New row over pay top-ups for junior ministers, as one minister may have to repay a year’s allowance
Demoted Minister Mary Mitchell O’Connor will not get a pay top-up
Government minister, Regina Doherty, may have to pay back an allowance of €15,829 per year already paid to her – and the Taoiseach may also have to decide which two of his four “super junior” ministers will not receive a €16,000 per year pay top-up.
That was what former Public Expenditure Minister, Brendan Howlin, told the Dáil as he raised questions about the legality of pay top-ups for extra super-junior ministers given special status and allowances to attend Cabinet meetings.
The Taoiseach replied that he would study the matter and would if necessary seek a repayment of money overpaid. Mr Varadkar also signalled that two of the four super-juniors attending Cabinet, including demoted minister Mary Mitchell O’Connor, will not get a pay top-up.
Mr Howlin said there was already special legislation in place to cover pay top-ups for two super junior ministers. He said that in May 2016 the then-Taoiseach appointed a third super-junior, Regina Doherty, to the post of government chief whip.
The Labour leader said that a “party whip allowance” was used as a means to pay Ms Doherty €15,829 per year effectively meaning she was paid as the Fine Gael chief whip. But he believed that this was an illegal means of payment – and the money, which was paid for 13 months, should now be repaid by Ms Doherty.
“This might seem like a technical and minor matter. However, under the law, no allowance may be paid to a party whip if that person is a minister or a minister of state,” Mr Howlin insisted.
Mr Howlin also said that the same device could not be used to pay two new super juniors appointed by the Taoiseach last week. He asked the Taoiseach which two of the four super-juniors would get the money – and which two would not.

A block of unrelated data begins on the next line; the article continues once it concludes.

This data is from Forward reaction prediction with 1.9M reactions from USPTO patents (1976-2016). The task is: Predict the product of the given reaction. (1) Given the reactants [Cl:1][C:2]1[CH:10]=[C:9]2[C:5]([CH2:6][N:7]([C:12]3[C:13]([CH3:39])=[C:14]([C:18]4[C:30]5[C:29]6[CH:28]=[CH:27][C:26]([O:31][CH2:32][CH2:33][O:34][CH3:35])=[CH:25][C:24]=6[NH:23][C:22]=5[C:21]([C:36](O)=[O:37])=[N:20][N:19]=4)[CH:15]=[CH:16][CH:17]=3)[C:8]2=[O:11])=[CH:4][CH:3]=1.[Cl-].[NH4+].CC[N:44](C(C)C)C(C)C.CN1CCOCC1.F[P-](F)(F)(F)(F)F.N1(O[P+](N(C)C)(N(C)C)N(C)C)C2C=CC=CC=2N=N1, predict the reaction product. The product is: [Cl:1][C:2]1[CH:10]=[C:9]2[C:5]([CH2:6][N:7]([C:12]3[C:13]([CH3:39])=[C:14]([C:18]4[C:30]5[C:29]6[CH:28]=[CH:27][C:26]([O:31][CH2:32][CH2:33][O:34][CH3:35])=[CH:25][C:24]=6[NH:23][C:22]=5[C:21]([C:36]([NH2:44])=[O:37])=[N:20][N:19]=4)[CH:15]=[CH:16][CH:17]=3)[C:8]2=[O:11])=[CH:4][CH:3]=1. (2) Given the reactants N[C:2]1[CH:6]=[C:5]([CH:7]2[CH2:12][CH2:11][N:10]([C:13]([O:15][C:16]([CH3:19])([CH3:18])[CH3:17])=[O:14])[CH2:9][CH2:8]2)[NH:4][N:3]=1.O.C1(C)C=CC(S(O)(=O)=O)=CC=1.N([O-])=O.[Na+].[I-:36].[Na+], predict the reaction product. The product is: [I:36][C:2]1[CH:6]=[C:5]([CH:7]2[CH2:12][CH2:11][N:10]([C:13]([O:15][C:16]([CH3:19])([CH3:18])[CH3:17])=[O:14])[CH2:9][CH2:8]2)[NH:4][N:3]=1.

“This is a mess originally started by your predecessor as Taoiseach. But in seeking to create more jobs for Fine Gael deputies in this house – you've made it worse,” Mr Howlin said.
The Labour leader also said the Taoiseach could bring in special legislation to regularise all of this – but it would not pass because Labour and other parties had said they would oppose it. He still wanted to know if attempts would be made to fast-track such legislation through the Dáil as a matter of priority.
The Taoiseach said he believed that it was a long-standing practice to pay an allowance to the government chief whip – just as similar payments were made to other party whips. “But I’ll certainly examine the matter further and make whatever changes or recoveries are necessary,” the Taoiseach said.
Mr Varadkar added that the super-junior ministers appointed to attend at Cabinet were not there to get special allowances. He praised the new super junior at the Education Department, Mary Mitchell O’Connor, and said she was ideally suited to the job as a former school principal.
But Mr Varadkar also said there would be no legislation to approve pay top-ups. He said all priority legislation would have a direct impact on ordinary people’s lives.